Madeleine Albright in hell

Old-guard feminists don’t face a gender gap problem. They face a generation gap problem.

Former Secretary of State Madeleine Albright speaks in support of Hillary Clinton at a campaign rally in New Hampshire.

WASHINGTON, February 13, 2016 – The self-appointed spokeswoman for America’s dying brand of feminism, former Secretary of State Madeleine Albright, doubled down on her contention that “there is a special place in hell for women who don’t help each other,” by which she meant those women that vote for Democratic presidential candidate Bernie Sanders.

“I absolutely believe what I said,” Albright admitted in an op-ed for the New York Times, saying young women who refuse to support Hillary Clinton’s presidential candidacy fail to recognize “a viable female presidential candidate, once inconceivable, is a reality.”

Albright insists the “battle for gender equality is still being waged, and it will be easier if we have a woman who prioritizes these issues in the Oval Office and if the gender balance among elected officials reflects that of our country.”

Now that’s a novel idea. Proportional representation based solely on genitalia.

Gloria Steinem’s dead feminism

Albright didn’t help her cause by adding that “sexual abuse against women continues to plague our communities” many long years after Hillary’s organized campaign of intimidation against the sexual victims of husband Bill.

It was while serving as President Clinton’s secretary of state that Albright stood in support of the president’s assertion that he “did not have sex with that woman” Monica Lewinsky.

“He used Madeleine Albright… to give him feminist cover” and “foolishly parade in front of the cameras to declare” her “fidelity,” wrote New York Times columnist Maureen Dowd in 1998.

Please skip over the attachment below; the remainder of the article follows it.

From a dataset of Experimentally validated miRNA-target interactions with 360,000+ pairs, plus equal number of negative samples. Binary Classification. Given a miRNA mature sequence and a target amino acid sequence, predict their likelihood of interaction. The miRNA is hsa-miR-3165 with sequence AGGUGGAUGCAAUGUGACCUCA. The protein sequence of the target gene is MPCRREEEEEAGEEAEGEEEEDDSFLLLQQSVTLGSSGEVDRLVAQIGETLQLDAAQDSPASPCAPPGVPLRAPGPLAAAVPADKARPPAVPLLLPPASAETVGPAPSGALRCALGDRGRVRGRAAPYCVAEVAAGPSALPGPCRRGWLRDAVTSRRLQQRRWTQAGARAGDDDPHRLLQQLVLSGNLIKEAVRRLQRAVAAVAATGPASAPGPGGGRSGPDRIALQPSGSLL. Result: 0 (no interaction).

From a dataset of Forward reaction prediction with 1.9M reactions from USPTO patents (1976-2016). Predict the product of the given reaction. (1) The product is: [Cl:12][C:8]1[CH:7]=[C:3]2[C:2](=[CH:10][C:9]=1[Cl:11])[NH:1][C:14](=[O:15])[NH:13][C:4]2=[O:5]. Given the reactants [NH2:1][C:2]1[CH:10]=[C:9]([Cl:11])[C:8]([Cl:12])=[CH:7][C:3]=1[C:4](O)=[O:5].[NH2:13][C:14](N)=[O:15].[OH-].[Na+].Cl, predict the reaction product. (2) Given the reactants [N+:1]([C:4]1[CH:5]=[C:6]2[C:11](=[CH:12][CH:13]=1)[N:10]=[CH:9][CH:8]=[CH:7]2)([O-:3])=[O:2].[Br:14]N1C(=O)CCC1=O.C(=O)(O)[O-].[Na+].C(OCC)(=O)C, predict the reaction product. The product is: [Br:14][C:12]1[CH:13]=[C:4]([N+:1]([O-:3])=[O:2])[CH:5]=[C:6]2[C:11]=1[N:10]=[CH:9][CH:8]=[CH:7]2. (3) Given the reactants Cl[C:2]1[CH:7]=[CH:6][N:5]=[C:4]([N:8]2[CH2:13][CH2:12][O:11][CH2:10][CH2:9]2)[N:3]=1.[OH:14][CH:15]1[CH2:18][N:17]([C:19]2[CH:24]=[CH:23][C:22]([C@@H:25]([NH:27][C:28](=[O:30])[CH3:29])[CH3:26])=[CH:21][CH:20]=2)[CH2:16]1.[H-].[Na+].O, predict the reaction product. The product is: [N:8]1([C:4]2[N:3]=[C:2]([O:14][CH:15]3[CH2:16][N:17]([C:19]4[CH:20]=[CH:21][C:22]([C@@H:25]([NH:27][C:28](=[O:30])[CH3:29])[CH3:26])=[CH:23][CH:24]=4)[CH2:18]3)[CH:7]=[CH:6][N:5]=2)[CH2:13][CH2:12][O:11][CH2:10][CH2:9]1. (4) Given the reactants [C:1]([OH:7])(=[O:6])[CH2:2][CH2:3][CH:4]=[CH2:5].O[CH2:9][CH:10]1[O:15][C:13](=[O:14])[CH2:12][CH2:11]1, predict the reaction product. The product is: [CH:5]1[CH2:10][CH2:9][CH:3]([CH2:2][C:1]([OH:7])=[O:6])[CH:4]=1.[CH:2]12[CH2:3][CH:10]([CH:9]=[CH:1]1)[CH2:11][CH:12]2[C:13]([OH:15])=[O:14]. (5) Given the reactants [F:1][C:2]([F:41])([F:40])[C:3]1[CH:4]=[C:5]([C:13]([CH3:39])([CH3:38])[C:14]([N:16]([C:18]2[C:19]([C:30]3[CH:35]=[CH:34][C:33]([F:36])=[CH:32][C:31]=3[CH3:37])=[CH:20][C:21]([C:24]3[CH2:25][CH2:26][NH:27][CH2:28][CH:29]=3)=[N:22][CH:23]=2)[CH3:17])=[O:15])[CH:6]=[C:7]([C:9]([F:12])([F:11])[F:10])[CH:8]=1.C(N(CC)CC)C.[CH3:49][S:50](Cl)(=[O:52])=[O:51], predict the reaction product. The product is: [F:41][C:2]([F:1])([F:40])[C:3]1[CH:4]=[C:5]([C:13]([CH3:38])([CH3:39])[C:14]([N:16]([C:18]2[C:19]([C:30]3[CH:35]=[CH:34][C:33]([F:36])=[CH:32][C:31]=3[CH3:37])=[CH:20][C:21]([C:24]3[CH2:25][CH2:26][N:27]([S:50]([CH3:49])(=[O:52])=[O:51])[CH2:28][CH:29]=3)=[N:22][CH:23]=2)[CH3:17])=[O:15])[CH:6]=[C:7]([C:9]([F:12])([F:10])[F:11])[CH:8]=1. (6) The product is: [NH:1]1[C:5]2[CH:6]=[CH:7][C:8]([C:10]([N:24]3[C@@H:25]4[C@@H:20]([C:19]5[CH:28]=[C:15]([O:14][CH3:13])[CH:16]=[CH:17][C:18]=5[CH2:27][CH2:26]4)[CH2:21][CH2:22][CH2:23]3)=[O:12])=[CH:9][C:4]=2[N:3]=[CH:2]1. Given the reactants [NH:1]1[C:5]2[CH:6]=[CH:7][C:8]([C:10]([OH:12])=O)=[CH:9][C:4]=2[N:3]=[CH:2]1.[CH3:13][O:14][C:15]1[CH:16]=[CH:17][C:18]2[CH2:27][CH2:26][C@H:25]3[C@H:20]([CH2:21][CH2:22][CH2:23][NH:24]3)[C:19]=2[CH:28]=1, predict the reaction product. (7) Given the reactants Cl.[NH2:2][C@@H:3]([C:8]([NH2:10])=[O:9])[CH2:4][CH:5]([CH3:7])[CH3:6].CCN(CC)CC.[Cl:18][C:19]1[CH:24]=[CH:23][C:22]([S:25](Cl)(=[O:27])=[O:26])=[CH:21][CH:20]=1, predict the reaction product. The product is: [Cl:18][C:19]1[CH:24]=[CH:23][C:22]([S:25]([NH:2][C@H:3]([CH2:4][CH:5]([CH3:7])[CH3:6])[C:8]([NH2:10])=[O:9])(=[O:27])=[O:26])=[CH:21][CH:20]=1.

Unfortunately for Albright and Hillary, young women are more enthralled by old man Bernie Sanders and his quaint 19th century notions of class warfare. He represents the strong, Mussolini-like masculinity of the jackbooted state and says he will gladly pillage on behalf of the unemployed and indebted college students with degrees in vocations no longer viable in our crumbling economy.

And stories of gender-war conspiracies, with patriarchal forces refusing to bow and worship before the “sacred feminine” – as in Dan Brown’s novel “The da Vinci Code” – isn’t getting much traction with the overly feminized younger generation (male and female) in search of economic security from a government a growing number of them see as a parental replacement.

Old-guard feminists don’t face a gender gap problem. They face a generation gap problem.

The pioneering feminist generation of Hillary Clinton, which sacrificed family in pursuit of fulfillment through career, now find themselves rejected by frightened and abandoned voting-age grandchildren in need of a hug.

And these youngsters are running into the loving arms of the soothing, “there, there” Bernie Sanders; mesmerized by his bed-time stories of an expanded, cradle-to-grave nanny state.

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